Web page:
Wedding planning has been interesting as someone with a disability. For venue options, I had to take into consideration accessibility and whether I’d be able to easily get around. I ended up choosing a venue with a lot of flat, open space (despite it being in the NC mountains)! As I’ve stated above, I’ll have to consider it when finding a wedding dress. I’ll also need to be particular about the shoes I choose. I can’t walk in heels. However, I can walk in cowboy boots, and since my wedding will be on a ranch / farm, it’s pretty much a done deal. 🙂 Thankfully, I have a great pair of cowboy boots I bought with my mom when we went to Nashville a few years ago. I’ll just have to find a dress that ALSO works with my boots (and all the other requirements). Easy, right?

It may seem strange to realize just how much I’ve had to take into account while planning my wedding as a result of my CP. Sometimes, it gets me down. However, it’s my life. I’ve had to adapt ever since I was a child. It’s nothing new. Best of all, my fiancé and my bridesmaids and matron of honor are super supportive when it comes to all that. I’m sure they’ll be a big help with logistics on the big day. Plus, at the end of the day, I get to plan a wedding for exactly what I need, and no one else can say a thing. I don’t pull the disability card often, but if it means the difference between getting something I need vs. not having it, I’m going to pull out all the stops I can. It’s my wedding day, after all. 🙂

What Blogging Means to Me as Someone with a Disability

Writing has always been a comfortable outlet for me. Maybe because I feel more true to myself when I write than when I try to vocalize my emotions or connect with people in-person. As a child, books and words meant safety. As a got older and experienced numerous surgeries related to my Cerebral Palsy, writing was once again the outlet I immediately went to because I felt like no one would understand the stream of consciousness going through my anxious, but inquisitive mind. I didn’t have my first surgery until I was 11, but I have this clear image in my mind of sitting on the brown couch in the den of my childhood home after my first surgery with a yellow legal pad on my lap and a pen in hand. I may have had both of my legs in bright blue casts with a yellow bar in the middle, making it difficult to move, but I didn’t let that stop me from doing the one activity that has always set my soul on fire.

Even then, I wrote stories about myself. The story of waking up in the ICU after surgery. The story of experiencing Christmas from inside the four walls of a hospital. The story of weekly visits from therapy dogs. The story of how bi-weekly arts and crafts were the only time where I forgot, if even for a minute, that I was in the hospital and about to undergo a surgery that eventually lead to nightmares, panic attacks, and sent my imagination into overdrive. But those stories weren’t just stories. They were my life. They were a chance to process through the fear, anxiety, and pain I was feeling without having to figure out how to speak my feelings out loud. They allowed me to revisit the experiences, while also being able to act as a spectator within my own life.

I think that’s why blogging has been so helpful for me over the years. It’s been an escape, while also being the place where I found my voice, became part of a community, connected with other people and families with disabilities, and found a place I belonged.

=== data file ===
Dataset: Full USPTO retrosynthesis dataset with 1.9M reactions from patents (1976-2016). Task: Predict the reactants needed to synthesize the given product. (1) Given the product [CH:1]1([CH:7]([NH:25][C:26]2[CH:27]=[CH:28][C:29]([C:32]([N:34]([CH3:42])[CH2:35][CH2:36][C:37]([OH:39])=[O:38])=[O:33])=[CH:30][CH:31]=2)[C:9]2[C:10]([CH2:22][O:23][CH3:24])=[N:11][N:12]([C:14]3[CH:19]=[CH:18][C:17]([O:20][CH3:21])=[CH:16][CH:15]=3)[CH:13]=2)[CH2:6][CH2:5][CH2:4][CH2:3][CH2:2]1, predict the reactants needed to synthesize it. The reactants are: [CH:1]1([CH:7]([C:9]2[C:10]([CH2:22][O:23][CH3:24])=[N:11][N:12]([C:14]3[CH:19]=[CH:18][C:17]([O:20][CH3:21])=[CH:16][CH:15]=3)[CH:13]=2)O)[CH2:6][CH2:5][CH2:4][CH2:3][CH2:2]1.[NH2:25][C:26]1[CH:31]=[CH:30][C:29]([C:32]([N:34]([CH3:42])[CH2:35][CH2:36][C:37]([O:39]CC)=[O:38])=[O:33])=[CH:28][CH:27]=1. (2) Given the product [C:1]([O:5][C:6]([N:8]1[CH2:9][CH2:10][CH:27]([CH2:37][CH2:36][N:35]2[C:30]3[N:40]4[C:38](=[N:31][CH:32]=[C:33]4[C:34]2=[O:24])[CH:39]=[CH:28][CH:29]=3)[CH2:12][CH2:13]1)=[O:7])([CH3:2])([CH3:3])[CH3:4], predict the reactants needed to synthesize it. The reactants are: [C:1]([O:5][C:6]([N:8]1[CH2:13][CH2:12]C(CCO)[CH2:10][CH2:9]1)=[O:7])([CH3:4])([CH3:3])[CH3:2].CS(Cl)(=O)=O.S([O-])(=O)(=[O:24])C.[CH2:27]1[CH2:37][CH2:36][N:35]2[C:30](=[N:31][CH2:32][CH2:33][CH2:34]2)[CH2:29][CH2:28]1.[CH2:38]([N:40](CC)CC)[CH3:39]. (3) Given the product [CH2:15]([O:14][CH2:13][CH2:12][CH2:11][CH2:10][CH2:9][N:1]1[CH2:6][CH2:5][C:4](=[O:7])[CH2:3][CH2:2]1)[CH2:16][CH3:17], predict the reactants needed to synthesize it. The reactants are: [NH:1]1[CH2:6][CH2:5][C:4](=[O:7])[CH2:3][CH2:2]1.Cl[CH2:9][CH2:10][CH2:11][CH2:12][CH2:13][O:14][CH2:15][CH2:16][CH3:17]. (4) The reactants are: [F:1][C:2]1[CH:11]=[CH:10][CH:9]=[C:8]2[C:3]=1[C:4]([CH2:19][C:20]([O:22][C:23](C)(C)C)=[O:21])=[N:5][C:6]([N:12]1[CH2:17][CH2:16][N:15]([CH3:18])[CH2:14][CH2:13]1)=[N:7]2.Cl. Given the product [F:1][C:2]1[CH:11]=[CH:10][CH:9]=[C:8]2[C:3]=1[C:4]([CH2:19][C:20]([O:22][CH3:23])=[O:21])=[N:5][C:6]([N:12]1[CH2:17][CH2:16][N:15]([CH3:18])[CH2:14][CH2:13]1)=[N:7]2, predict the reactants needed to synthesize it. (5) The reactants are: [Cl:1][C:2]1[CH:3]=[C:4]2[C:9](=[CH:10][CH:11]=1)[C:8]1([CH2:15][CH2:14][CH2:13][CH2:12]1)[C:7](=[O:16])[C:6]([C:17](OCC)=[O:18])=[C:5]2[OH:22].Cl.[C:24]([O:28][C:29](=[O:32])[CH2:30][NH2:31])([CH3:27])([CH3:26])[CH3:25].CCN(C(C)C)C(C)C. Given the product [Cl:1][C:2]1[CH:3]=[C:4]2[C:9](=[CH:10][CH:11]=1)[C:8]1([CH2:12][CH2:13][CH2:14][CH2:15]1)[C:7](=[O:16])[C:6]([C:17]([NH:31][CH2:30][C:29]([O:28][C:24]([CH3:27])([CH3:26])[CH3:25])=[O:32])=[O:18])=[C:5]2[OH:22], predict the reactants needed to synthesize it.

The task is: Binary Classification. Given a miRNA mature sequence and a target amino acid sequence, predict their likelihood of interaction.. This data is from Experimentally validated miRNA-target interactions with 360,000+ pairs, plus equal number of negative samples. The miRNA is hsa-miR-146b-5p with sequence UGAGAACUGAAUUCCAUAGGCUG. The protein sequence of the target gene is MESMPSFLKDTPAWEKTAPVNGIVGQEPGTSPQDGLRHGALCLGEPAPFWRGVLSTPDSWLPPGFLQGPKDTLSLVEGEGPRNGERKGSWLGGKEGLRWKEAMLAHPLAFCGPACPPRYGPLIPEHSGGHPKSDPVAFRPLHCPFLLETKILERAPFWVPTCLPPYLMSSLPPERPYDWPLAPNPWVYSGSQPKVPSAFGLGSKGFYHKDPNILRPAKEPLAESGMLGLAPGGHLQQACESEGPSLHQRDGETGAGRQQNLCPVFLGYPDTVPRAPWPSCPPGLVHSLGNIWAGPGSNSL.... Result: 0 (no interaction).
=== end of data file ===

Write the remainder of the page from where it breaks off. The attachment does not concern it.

I’ve spoken about belonging before in the sense of being someone with a disability. To put it bluntly, it’s hard. The world is not made with disabled people in mind. Besides the topic of physical access, there are also areas of education, housing, employment, and access to healthcare. Each of those areas are much, much different experiences for someone with a disability than they are for an able-bodied person. In regards to education, I had to be sure the schools, colleges, and graduate schools I attended were accessible to me. For me, that meant small schools (since walking long distances was hard), limited walking distances between classes, and in the case of college, finding a school with a substantial disabled student population (so I could be sure they had resources I might need). For housing, it meant finding an apartment complex willing to install grab bars in the bathroom so I can easily get in and out of the shower. Employment-wise, it might finding a company to work for that was comfortable with and supportive of my disability.

Often times I feel like I spend so much energy figuring out to live in a world not made with me in mind that there’s no energy left to reflect on the positive things my disability has given me. For instance, I don’t know if I would have become a writer were it not for my disability. Growing up, I wanted to find something to do that I could enjoy that my disability wouldn’t hold me back from. For me, the answer was writing. Short stories, fiction, poetry, song lyrics….and eventually blogging about my life. It’s a place I’ve always known I’ve belonged…the writing community, that is. The blogging community. Right here, with all of you.

So, thank you. Thank you for giving me a home in this crazy, frustrating, but beautiful world we live in. Thank you for encouraging me to come back to blogging. Thank you for the comfort, support, and love. But most of all, thank you for reading. My number one goal as a writer has always been to relate to just one person or have one person’s perspective changed as a result of my words. That, to me, is the ultimate dream. And you wonderful readers have given that to me time and time again. It’s because of you that I keep writing. And because for me, writing is and always will be my oxygen, my passion, and the one place I feel at home.